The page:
Fireman renovating stone fortress built to withstand Armegeddon

Fireman renovating stone fortress built to withstand Armegeddon

Posted: Wednesday, June 25, 2008 6:53 pm
By: AP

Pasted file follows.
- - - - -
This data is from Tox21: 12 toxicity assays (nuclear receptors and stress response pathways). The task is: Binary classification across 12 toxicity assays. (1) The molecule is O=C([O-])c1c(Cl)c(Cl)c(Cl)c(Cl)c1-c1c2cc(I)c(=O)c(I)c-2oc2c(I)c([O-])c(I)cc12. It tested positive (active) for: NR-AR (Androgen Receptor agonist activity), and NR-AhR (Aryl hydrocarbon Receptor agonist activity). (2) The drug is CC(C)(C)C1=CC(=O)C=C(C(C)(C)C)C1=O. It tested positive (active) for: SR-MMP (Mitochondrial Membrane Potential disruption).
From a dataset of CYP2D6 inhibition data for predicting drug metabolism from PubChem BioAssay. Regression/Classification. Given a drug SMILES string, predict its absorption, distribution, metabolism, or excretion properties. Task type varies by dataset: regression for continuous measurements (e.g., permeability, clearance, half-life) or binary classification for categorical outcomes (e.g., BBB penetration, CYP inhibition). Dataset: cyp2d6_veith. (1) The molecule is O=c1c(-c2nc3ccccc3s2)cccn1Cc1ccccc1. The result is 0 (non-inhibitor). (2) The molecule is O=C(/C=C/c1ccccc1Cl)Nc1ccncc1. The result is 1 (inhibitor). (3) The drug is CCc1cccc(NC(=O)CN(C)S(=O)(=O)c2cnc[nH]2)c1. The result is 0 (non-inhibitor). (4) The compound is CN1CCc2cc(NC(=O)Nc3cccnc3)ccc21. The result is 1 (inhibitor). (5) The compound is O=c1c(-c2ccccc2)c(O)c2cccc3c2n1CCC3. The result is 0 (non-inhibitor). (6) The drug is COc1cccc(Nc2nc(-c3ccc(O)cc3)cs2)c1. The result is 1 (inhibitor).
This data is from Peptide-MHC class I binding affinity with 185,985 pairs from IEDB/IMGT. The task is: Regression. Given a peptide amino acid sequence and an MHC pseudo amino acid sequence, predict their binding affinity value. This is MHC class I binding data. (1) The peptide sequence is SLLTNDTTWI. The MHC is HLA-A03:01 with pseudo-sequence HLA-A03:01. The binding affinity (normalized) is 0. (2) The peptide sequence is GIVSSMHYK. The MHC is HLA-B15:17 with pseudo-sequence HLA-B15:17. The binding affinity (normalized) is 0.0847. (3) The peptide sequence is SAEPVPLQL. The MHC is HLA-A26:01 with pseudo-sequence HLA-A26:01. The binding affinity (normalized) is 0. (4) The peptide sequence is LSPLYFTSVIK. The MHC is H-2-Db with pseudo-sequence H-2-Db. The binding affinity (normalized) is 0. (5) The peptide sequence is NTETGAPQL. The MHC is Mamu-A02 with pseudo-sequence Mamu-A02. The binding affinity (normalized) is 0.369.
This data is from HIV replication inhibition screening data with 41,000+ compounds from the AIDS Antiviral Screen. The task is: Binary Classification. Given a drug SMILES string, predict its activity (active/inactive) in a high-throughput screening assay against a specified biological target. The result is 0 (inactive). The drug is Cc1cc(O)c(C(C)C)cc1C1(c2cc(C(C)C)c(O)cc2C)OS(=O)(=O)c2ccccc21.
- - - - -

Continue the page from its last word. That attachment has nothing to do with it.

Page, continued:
By AMY McRARY The Knoxville News Sentinel ALCOA (AP) — Built to stand 1,000 years past an Armageddon that never came, Millennium Manor sits on an Alcoa street corner like a mysterious marble castle. A blue dragon on a yellow triangle flag waves from a roof flagpole. That roof, curved and 3 feet thick at its thinnest, rolls over stone walls. Those walls, hand built during the Great Depression and World War II, are at least 4 feet thick. Gargoyles squat on ledges; stone lions guard front steps. Indoors, a suit of armor stands on a ledge; axes, spears and flags of Scotland and Wales decorate walls. The mix of Roman architecture and medieval form is both castle and curiosity. It’s been home since 1995 to Dean Fontaine. He’s restoring the 14-room house he admires for its design and indestructibility. Indestructibility was the goal of the house’s builder. William Andrew Nicholson and wife, Fair, moved to Tennessee from Pickens County, Ga., in the 1930s. A carpenter and stone mason, Nicholson got work at the nearby Alcoa plant. He was 61 in 1938 when he began building a fortress of gray and Tennessee pink marble. The task took eight years. Nicholson believed the world would end in 1959 but he and 144,000 other righteous souls would live 1,000 years. When ’59 came, he refigured the end at ’69. When he died in 1965, none of his 10 children moved to his rock bastion. Over time the manor of rounded walls and arched doors was used by Jaycees as a Halloween haunted house and by beer-drinking, pot-smoking teens as a graffiti canvas and hangout. Though still sturdy, the neglected house faced possible condemnation when Fontaine bought it for $40,000. He’s spent a sum he’d rather not tally to restore the less than 2,000-square-foot building. An upstairs 9-by-15-foot room he and girlfriend Karen Wells just finished with new wiring and recessed lighting cost about $10,000. Fontaine and his black cat, whose name — Puff — belies his menacing first impression, live on the home’s first floor. Saying he abides in a castle brings such disbelief that the city of Knoxville Fire Department captain doesn’t bring it up. “Who lives in a castle? No one believes me,” he says. But an all-rock house is a perfect fit for a firefighter, says Wells, a Rural Metro senior paramedic. The bastion’s sheer permanence drew Fontaine to buy it. “Every week we see people lose their homes,” he says. “The work we do here is going to stay.” ——— To stay a long time was William Nicholson’s plan. He dug a 60-foot well near the Armageddon-resistant manor. He planted fruit trees and bitter orange shrubs, whose fruit fights scurvy. Fontaine, who’s collected some 500 photos and articles about his home, says Nicholson never named it. Others called it the “rock house” or Darby’s Castle after a 1973 Kris Kristofferson song. Fontaine uses the Millennium Manor tag Associated Press columnist Hal Boyle gave the dwelling in 1957. How Nicholson built Millennium Manor was as unusual as why. His building style came from ancient Rome. He first set up wood forms. Upstairs, to make smoother interior walls, he put rubber tarps over the wood. Nicholson stacked stones on the forms. When the stone was stacked, the mason set a center keystone that kept the rocks steady. He poured cement over the stones to fill cracks, then removed the wood form and tarp. Some walls and ceilings bear concrete lines from long-gone planks or wrinkles left by a tarp. Nicholson didn’t build interior stairs between the floors. Both are entered through exterior doors. But he did create a citadel. “It’s rock here, rock there and rock all through,” says Fontaine. “With this architecture, you couldn’t tear it down.” ——— Restoring a fortress can be a Herculean task. Nicholson’s architecture was time tested but some of his materials don’t hold up in this millennium. Concrete he smoothed on walls is crumbling; paint peeling. Some weeks, Wells says, she and Fontaine work 20 to 30 hours on building projects. Other weeks they’re lucky to squeeze in two or three. Their work is often tedious and dirty. Pressure-washing ceilings and walls sprays bits of sand, grit and cement. While each of the 14 rooms is about the same size, they’re different enough that materials must be customized. “You can’t get something from one room and use it to fix another,” Fontaine says. Before he could renovate, he had to hack out a jungle. “The first summer I spent hauling off five dump truck loads of trash and brush.” He began by working on six downstairs rooms that open off a long hall. He learned as he went along: painting floors, converting one room into a kitchen, another into a dining room and two into bedrooms. When Wells and Fontaine began dating, she brought some needed style to the work. They are making three upstairs rooms into a bedroom, kitchen and bath. Their first finished room, in a taupe and metallic copper color scheme, includes recessed lights, new wiring and a candle chandelier. The room is heated by a restored antique stove; window air conditioners and stoves cool or heat the castle. What Fontaine calls the room’s 14th-century style will continue as they rescue more areas from peeling paint and plaster. They plan to add concrete to the roof that’s sprung a few leaks, renovate more of the upstairs and redo the first floor with more flair. Eventual plans call for a stone dining room and tower to take advantage of a rooftop view of Mount LeConte. Fontaine is working to get Millennium Manor on the National Register of Historic Places. He opens his home each Memorial Day for tours; more than 200 people came this May. “I feel I’m not so much an owner as a caretaker,” he says. “People here feel like it’s their landmark.” ——— Information from: The Knoxville News Sentinel, http://www.knoxnews.com Published in The Messenger 6.25.08